Tuesday, November 22, 2005

Lebanese Irony Day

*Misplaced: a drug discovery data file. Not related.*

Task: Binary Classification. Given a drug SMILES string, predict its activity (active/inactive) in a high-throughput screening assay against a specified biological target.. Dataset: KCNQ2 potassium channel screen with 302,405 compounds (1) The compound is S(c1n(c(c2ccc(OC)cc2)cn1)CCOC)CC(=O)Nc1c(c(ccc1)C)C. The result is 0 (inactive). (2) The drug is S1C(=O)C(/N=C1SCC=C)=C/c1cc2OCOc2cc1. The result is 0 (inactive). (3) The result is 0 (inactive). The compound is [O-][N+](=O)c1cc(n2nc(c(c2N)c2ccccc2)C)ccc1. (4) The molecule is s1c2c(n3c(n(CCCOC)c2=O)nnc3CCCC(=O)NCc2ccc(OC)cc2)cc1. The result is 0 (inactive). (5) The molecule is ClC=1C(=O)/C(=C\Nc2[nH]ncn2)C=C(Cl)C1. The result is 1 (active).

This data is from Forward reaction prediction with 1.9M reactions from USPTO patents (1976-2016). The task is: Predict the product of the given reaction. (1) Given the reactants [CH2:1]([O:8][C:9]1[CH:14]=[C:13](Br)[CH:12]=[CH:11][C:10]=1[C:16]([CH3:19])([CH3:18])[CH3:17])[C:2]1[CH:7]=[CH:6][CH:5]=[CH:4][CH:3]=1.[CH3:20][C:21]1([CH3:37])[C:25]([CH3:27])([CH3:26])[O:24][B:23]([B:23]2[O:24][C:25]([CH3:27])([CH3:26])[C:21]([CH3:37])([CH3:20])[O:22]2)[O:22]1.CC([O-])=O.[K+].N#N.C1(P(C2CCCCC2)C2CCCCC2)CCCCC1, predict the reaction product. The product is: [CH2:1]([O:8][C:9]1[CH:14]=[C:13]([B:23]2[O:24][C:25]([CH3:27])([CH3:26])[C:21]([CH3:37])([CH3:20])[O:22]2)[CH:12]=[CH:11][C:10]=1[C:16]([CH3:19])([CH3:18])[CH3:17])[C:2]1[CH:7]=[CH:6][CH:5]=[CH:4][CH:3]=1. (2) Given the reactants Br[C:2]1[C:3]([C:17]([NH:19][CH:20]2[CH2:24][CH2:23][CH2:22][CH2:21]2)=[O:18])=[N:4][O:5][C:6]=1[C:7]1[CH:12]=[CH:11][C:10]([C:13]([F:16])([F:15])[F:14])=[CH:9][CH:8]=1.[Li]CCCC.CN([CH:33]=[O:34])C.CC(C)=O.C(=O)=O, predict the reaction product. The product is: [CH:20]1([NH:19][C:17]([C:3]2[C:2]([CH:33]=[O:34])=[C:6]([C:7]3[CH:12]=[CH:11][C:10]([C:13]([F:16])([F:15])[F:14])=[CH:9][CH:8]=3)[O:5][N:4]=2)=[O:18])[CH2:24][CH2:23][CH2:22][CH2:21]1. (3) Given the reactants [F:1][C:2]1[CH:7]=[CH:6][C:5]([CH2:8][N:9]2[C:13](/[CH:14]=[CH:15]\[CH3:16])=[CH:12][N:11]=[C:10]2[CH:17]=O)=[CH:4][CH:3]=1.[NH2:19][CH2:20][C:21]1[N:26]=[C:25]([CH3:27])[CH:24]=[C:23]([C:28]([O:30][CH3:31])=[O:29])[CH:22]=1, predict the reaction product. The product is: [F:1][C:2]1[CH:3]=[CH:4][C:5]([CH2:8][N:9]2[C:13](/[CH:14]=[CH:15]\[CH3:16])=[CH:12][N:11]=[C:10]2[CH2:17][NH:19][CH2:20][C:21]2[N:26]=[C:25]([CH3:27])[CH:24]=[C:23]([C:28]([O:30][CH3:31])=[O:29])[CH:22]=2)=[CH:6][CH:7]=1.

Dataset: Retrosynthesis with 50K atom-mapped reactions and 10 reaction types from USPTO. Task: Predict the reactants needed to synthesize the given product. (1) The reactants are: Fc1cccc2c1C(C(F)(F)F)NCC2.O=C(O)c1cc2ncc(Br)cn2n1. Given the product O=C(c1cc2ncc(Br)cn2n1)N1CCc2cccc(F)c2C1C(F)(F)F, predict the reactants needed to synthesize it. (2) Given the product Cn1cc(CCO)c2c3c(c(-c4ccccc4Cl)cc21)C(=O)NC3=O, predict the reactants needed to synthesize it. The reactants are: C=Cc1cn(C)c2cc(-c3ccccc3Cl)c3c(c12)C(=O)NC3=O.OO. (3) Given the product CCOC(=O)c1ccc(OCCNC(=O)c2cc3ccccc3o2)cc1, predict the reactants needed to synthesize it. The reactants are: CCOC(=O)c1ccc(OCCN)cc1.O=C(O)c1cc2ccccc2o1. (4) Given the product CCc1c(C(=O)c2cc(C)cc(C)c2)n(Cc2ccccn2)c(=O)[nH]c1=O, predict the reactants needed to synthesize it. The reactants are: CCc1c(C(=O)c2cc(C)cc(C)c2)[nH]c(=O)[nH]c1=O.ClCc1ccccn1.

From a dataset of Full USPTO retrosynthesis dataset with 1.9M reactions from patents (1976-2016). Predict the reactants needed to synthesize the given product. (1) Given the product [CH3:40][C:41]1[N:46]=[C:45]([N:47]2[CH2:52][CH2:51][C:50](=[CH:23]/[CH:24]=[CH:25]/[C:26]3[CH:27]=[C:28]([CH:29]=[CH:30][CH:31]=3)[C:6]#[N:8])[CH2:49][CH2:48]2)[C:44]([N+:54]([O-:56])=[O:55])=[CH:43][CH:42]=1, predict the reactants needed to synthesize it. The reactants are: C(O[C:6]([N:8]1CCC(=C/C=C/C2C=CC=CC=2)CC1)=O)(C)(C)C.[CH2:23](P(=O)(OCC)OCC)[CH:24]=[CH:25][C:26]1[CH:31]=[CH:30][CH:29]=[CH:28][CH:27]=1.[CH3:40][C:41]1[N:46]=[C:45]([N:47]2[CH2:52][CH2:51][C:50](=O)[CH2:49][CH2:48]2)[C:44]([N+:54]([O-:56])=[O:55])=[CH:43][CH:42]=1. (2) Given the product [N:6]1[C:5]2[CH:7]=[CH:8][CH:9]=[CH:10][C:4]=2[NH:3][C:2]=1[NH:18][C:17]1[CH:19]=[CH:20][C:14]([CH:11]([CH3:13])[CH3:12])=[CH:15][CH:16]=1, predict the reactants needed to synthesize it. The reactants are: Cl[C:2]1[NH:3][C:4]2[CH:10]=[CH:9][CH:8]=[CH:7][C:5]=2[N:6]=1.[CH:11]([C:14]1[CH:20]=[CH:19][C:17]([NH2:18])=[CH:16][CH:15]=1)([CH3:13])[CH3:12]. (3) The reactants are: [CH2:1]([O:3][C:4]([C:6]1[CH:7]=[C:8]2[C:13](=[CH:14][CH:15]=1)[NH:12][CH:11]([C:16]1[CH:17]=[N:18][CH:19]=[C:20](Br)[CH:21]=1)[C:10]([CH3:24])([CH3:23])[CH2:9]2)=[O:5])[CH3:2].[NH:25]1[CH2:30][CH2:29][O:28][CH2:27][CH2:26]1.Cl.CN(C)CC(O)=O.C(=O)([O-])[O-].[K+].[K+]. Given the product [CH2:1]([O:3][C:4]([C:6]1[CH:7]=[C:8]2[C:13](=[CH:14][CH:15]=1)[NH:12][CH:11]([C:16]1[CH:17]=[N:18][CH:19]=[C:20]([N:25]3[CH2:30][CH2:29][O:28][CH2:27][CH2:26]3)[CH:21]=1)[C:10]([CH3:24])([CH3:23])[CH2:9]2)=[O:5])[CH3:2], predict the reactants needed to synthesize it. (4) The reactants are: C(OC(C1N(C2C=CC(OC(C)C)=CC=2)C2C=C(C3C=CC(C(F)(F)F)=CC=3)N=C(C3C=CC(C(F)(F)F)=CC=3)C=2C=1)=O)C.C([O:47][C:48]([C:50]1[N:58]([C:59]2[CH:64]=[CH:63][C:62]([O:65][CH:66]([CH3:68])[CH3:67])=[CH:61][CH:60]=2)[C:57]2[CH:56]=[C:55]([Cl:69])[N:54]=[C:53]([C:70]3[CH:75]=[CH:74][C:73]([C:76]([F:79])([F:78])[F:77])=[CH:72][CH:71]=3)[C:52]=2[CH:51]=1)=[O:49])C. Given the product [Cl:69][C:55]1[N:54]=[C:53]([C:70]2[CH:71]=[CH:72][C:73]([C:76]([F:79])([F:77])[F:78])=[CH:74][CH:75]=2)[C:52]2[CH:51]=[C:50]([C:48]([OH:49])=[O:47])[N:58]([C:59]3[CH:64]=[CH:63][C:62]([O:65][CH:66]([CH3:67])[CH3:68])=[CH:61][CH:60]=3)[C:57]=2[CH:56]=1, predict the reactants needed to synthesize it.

Today in history: Besides Earl Grey tea’s namesake becoming prime British minister in 1830, besides a more able ancestor of Geraldo’s opening Tutankhamun’s grave in 1922, besides FDR managing to find the right door to leave after a meeting with Chiang Kai-Check in Cairo in 1943, besides the JFK assassination in 1963 and the Beatles’ White Album’s release five years later (an assassination link Oliver Stone obviously missed), besides the first downing of a B-52 in Vietnam in 1972 and its transmigration, sixteen years later, into the first B-2 stealth bomber, unveiled on this day in 1988 in Palmdale, California, besides marking Margaret Thatcher’s resignation, in 1990, after a reign spanning six centuries and single-handedly reviving Britain’s steel industry, besides Ted Kopppel’s retirement after a reign almost as long as the Establishment’s Dr. Phil, and besides the date also marking the assassination, in Beirut, of the Lebanese President Renee Moawad in 1989, a Syrian-triggered hit that, unlike its more recent copycat wiping out Prime Minister Rafik Hariri, did nothing to move the world out of its lethargy regarding all things Lebanese, or move Syria out of Lebanon—besides all this, today also marks that great and ongoing irony of Lebanese history known, since 1943, as Lebanon’s Independence Day. To wit, our picture of that pitiful Lebanese flag glimpsed a few years ago atop the ruins of the Castle of the Sea, one of those Crusaders’ left-overs, in Saida.